Gotta Go is published in M magazine and the following newspapers: South Sider Voice, Indiana Weekender, West Side Community News, New Palestine Reporter, West Indianapolis Community News, Pendleton Times Reporter and Fortville-McCordsville Reporter.
Photos by EJMusgrave/Izzy Evans

Thursday, January 20

ISO: Liza Minnelli

Some people go through life, much as they come into it...quietly, without fanfare; leaving the same way. Others burst into the world with an inner pizzazz and inability to keep their excitement and zest for life inside. Liza Minnelli is a glamorous ball of energy willing to share her love of life, her flaws and God-given talent with everyone...anyone who wants to join her party, they only have to show up because all are welcome.

Being born into the Hollywood royalty family of Emmy, Tony, Grammy and Academy Jr. award-winning Judy Garland and Oscar-winning film director Vincenti Minnelli (Gigi), Liza (still with the sassy Z) developed a list of her own awards, including being one of the few people to achieve Grammy, Tony, Emmy and Oscar awards.

My first experience with Ms. Minnelli was as Sally Bowles in Cabaret...good place to start. As a fan of her mother, the appreciation and anticipation of her talent spilled over from my infatuation with Ms. Garland. She did not then, nor has she ever disappointed me. I admired her for trying all genres, including her under-appreciated work with the Pet Shop Boys. Seeing her perform at the Hilbert Circle Theatre with the Indianapolis Symphony Orchestra, January 22, was a memorable moment for me.

Crossing genders, generations and lifestyles, loving them all and receiving their adoration in return...being able to bring together an eclectic group of people who normally would have little in common, but who, for one evening, would stand and cheer a common love, well, ladies and gents, that is a true superstar.

Minnelli zipped onto stage and gave every ounce of her energy for a topnotch show bringing the crowd to its feet four separate times. The show could have been called, The Best of..." with the song list including ConfessionsLiza with a Z, I Can't Give You Anything but Love, Ev'ry Time We Say Goodbye and I Must Have That Man, among others. She also pulled from her latest CD, Confessions, with Heart of Mine, Confession and He is a Tramp. The vivacious lady was delightful in every sense of the word, making it a successful evening for the packed house.

Another sign of a true star is one who realizes they are no longer young and able to perform the exact same way as in their youth and adjusts to continue providing a quality performance. Whether singing a duet with her pianist, Billy Stritch, or bringing out her signature songs, Cabaret and New York, New York, the pint-sized stick of glitzy dynamite proves that the show must go on, even after knee surgery.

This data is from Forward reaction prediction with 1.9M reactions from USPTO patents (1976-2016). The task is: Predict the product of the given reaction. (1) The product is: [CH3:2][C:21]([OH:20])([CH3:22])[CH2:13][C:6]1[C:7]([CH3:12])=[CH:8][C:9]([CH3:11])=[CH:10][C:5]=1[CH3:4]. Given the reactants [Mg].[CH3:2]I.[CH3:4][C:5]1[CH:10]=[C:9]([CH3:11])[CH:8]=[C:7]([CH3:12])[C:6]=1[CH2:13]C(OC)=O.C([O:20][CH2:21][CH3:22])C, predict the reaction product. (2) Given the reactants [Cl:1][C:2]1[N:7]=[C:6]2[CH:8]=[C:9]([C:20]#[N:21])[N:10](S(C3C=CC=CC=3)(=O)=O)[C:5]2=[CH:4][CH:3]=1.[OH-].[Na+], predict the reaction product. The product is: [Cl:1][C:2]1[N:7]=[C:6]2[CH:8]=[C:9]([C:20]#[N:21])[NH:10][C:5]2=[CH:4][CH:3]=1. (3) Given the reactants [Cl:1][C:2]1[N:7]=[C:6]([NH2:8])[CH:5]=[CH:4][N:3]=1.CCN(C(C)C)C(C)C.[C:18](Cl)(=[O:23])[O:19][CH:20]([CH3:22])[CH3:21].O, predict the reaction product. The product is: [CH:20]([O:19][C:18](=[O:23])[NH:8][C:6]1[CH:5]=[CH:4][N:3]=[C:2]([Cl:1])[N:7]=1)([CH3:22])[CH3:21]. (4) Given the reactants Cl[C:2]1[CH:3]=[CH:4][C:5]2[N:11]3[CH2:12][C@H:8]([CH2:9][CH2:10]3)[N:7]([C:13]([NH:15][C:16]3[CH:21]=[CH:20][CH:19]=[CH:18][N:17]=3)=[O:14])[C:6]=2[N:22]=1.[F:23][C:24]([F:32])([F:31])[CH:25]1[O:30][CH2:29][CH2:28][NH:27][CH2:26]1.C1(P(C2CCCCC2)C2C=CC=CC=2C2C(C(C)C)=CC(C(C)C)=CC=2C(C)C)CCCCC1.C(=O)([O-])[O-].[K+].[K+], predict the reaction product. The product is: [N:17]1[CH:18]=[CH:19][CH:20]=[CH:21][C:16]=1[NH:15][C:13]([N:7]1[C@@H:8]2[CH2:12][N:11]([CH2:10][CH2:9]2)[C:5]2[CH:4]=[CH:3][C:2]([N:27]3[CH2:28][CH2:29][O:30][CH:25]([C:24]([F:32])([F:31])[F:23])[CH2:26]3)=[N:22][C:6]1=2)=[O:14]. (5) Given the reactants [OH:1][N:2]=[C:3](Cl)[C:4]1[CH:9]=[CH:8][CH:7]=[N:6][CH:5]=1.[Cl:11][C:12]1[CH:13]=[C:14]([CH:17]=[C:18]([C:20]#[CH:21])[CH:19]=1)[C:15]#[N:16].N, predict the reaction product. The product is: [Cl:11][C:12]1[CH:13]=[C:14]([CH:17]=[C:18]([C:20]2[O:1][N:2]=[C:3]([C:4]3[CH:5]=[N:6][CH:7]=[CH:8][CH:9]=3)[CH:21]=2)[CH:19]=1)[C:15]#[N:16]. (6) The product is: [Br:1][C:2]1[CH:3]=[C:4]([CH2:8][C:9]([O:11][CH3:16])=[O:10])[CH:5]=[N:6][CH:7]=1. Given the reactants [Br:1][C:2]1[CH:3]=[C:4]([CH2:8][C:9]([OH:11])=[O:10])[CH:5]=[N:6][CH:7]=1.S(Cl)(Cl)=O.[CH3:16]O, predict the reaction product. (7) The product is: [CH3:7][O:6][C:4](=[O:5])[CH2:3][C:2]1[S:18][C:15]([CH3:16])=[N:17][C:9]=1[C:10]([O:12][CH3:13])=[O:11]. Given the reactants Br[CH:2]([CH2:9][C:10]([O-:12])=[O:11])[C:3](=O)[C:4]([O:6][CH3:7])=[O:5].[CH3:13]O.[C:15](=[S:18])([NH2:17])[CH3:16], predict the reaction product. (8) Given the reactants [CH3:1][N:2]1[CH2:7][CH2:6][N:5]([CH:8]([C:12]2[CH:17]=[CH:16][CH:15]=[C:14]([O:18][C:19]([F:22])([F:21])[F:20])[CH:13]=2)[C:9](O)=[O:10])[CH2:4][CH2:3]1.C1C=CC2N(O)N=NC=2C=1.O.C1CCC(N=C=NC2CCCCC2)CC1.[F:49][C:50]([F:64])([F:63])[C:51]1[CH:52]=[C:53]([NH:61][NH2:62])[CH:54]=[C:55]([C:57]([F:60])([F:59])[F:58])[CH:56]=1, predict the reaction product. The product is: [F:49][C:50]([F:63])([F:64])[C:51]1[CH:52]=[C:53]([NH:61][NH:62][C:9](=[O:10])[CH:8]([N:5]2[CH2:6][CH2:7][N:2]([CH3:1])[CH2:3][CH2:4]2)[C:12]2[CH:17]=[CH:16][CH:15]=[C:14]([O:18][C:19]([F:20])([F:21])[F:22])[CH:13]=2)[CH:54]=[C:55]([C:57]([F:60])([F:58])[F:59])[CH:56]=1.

Showing her flaws during a couple of unreached vocals, and requesting a second chance for her 'dahlings' gave the audience one more reason to fall in love with the divalicious performer all over again. Her vulnerability, emphasized by her tiny frame, created a balance somehow with her bigger-than-life stage presence and powerful vocals.

Bottom Line: Sharing her talent and herself without holding back, Liza Minnelli proves she's a sassy, brassy dame and a classy lady indeed.

Photo Credit: Submitted Photo

IndianapolisSymphony.org
Confessions
officiallizaminnelli.com/
Elizabeth J. Musgrave is a syndicated columnist, travel writer and theater critic. Catch her as Indy’s Arts & Entertainment Adviser on 93 WIBC and follow her on Twitter @ejmusgrave1 and Facebook.
Gotta Go is published in the following newspapers: South Sider Voice, Indiana Weekender, West Side Community News, New Palestine Reporter, West Indianapolis Community News, Pendleton Times Reporter and Fortville-McCordsville Reporter.

Wednesday, January 12

The Cabaret at The Columbia Club: Tierney Sutton Band

Swanky, as defined by the Merriam-Webster dictionary, is fashionably elegant. Swanky, as defined by Indianapolis, is The Cabaret at The Columbia Club.

The international-headlining Tierney Sutton Band starts the new year validating the club's signature style. Sutton and company have created Tierney-style scat jazz together for 15 years and eight CDs including the latest Desire.
Many groups focus completely on the lead singer while leaving the others...somewhere in the back.

Sutton, a practicing Baha'i for 25 years, believes in equality and respect for all members. Giving the other members of the band time in the light allows Christian Jacobs (piano), Kevin Axt (bass), and Ray Brinker (drummer), to enhance the performance, flourishing in the admiration of the audience as well.

Sutton shares songs from previous works including 2002's Something Cool with Route 66, Wouldn't it be Loverly, I've Grown Accustomed to His Face, and 2005's I'm With the Band with I Get a Kick and S'Wonderful. The group also draws from current release Desire with My Heart Belongs to Daddy and Skylark.